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  SpaceX Falcon 9 (Jason-3) drone ship landing

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Author Topic:   SpaceX Falcon 9 (Jason-3) drone ship landing
Robert Pearlman
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Posts: 33842
From: Houston, TX
Registered: Nov 1999

posted 01-12-2016 07:56 AM     Click Here to See the Profile for Robert Pearlman   Click Here to Email Robert Pearlman     Edit/Delete Message   Reply w/Quote
SpaceX targeting ship landing of Jason-3 mission's Falcon 9 first stage

SpaceX on Monday (Jan. 11) completed a full-duration static fire of its final Falcon 9 v1.1 first stage in preparation for its launch of NASA's Jason-3 ocean surface topography satellite from the Vandenberg Air Force Base in California.

The first stage engines fired for the planned duration of 7 seconds. An initial review of the data appeared to show a successful test, but will be followed by a more thorough data review on Tuesday.

The launch is scheduled for 10:42 a.m. PST (1842 GMT) on Sunday (Jan. 17) from Space Launch Complex 4.

After lofting the Falcon 9 rocket's second stage and Jason-3 payload to altitude, the spent first stage will separate and attempt a propulsive landing on SpaceX's autonomous spaceport drone ship.

"Aiming to launch this weekend and (hopefully) land on our drone-ship," Elon Musk, SpaceX's CEO and chief technology officer, wrote on Twitter. "Ship landings needed for high velocity missions."

If successful, the landing will mark only the second time SpaceX has recovered its rocket's first stage after the touchdown on Landing Zone 1 at the Cape Canaveral Air Force Station in Florida on Dec. 21.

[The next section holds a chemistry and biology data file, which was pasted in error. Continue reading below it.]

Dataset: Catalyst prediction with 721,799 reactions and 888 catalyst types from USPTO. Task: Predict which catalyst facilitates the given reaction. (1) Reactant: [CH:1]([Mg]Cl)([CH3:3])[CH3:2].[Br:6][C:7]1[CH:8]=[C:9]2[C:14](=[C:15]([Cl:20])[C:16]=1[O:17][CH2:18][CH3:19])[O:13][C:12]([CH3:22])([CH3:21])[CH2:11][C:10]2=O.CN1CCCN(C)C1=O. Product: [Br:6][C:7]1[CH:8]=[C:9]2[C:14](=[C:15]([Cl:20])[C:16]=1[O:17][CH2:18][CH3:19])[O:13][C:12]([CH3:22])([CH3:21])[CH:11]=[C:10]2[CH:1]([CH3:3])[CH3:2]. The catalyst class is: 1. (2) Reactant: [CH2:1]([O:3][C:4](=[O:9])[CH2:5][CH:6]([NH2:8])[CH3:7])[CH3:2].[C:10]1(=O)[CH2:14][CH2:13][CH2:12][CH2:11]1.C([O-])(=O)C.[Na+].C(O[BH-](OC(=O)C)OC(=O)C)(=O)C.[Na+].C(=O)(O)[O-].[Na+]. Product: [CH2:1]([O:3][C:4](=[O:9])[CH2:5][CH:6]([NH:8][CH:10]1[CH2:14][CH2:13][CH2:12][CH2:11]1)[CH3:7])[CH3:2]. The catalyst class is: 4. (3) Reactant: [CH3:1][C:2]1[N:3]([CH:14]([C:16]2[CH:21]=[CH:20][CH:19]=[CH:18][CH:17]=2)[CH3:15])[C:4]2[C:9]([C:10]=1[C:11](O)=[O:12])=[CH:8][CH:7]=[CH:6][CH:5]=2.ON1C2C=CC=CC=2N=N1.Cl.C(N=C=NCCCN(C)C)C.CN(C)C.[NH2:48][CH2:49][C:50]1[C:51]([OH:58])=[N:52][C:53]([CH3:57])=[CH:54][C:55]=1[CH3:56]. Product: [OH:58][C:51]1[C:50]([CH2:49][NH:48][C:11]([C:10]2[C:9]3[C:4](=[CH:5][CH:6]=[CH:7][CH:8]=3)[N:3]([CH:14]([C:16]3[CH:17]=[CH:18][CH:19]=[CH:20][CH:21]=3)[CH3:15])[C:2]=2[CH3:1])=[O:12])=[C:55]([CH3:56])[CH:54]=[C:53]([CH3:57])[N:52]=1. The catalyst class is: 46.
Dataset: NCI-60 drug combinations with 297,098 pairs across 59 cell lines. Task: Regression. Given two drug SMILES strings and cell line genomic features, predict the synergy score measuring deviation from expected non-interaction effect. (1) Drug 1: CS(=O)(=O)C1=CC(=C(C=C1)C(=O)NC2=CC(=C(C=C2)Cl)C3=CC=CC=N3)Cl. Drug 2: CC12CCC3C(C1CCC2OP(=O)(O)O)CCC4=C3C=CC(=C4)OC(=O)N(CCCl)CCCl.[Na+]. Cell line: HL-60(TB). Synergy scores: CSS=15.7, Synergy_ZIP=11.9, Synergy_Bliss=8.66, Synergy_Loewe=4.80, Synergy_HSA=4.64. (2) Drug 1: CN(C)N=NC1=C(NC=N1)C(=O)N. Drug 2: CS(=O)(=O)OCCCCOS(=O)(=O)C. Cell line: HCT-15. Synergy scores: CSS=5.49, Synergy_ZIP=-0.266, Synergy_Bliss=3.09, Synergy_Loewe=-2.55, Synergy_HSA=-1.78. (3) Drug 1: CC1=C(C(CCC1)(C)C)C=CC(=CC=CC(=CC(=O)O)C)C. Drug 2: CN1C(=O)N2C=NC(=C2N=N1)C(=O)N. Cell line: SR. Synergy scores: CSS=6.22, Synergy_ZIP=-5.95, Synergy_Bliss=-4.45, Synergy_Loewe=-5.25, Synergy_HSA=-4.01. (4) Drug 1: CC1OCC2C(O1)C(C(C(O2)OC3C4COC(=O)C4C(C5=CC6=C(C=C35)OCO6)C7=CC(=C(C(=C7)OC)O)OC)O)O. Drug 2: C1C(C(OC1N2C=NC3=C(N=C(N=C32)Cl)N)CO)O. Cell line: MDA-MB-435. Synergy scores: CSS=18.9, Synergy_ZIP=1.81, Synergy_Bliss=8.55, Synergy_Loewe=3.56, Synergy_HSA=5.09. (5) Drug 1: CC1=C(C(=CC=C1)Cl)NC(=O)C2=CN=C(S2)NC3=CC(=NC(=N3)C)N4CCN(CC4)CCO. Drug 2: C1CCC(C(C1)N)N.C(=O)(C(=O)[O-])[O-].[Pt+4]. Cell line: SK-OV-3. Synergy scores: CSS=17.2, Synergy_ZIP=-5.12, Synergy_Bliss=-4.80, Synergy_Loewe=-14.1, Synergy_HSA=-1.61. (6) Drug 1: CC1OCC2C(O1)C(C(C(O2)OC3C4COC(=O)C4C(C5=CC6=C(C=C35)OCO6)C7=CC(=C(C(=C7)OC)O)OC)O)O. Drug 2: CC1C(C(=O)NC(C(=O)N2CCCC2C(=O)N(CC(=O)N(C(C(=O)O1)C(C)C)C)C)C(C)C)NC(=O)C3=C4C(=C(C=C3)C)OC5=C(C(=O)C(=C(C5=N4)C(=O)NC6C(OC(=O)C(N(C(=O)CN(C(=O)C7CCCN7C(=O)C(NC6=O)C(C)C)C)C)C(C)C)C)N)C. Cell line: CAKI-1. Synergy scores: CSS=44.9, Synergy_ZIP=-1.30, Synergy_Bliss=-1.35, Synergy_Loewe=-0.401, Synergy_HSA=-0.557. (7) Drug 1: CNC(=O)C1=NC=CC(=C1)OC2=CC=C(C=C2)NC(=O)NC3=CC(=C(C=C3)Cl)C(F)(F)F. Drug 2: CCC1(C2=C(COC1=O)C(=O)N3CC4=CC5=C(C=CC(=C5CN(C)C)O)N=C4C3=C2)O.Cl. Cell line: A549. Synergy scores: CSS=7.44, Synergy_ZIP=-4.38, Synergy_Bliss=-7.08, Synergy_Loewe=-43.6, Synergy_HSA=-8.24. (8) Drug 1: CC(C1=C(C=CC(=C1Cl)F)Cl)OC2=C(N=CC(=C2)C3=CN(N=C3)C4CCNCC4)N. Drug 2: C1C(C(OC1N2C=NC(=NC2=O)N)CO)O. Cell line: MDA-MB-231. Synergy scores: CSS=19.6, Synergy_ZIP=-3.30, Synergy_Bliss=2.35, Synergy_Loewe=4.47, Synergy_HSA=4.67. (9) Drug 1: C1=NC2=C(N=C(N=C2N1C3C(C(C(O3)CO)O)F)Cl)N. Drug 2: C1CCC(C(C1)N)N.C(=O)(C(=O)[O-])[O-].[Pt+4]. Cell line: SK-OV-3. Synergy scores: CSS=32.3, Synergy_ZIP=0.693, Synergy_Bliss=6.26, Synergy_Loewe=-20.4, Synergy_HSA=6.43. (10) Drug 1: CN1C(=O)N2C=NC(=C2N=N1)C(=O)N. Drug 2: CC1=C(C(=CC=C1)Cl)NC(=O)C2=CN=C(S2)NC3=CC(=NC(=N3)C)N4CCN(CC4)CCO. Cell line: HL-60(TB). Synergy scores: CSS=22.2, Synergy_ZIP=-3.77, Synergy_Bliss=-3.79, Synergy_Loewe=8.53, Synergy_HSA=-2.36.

Although a similar pad has been under preparation at Vandenberg, SpaceX still requires its drone ships to recover future missions with heavy payloads or which are destined for high orbits, when the first stage's remaining fuel supply after separation will not be enough to fly back to land.

SpaceX has attempted twice before to recover its Falcon 9's first stage using an ocean-going platform, but both tries ended with the loss of the rocket in the final moments.

Robert Pearlman
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From: Houston, TX
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posted 01-16-2016 04:25 PM     Click Here to See the Profile for Robert Pearlman   Click Here to Email Robert Pearlman     Edit/Delete Message   Reply w/Quote
SpaceX photo update
Rocket is vertical in advance of tomorrow's 1:42 p.m. EST launch attempt of Jason-3 science satellite. Webcast here.

Robert Pearlman
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Posts: 33842
From: Houston, TX
Registered: Nov 1999

posted 01-16-2016 11:26 PM     Click Here to See the Profile for Robert Pearlman   Click Here to Email Robert Pearlman     Edit/Delete Message   Reply w/Quote
SpaceX photo update
Out at sea for tomorrow's launch and landing attempt.

Robert Pearlman
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Posts: 33842
From: Houston, TX
Registered: Nov 1999

posted 01-17-2016 12:45 PM     Click Here to See the Profile for Robert Pearlman   Click Here to Email Robert Pearlman     Edit/Delete Message   Reply w/Quote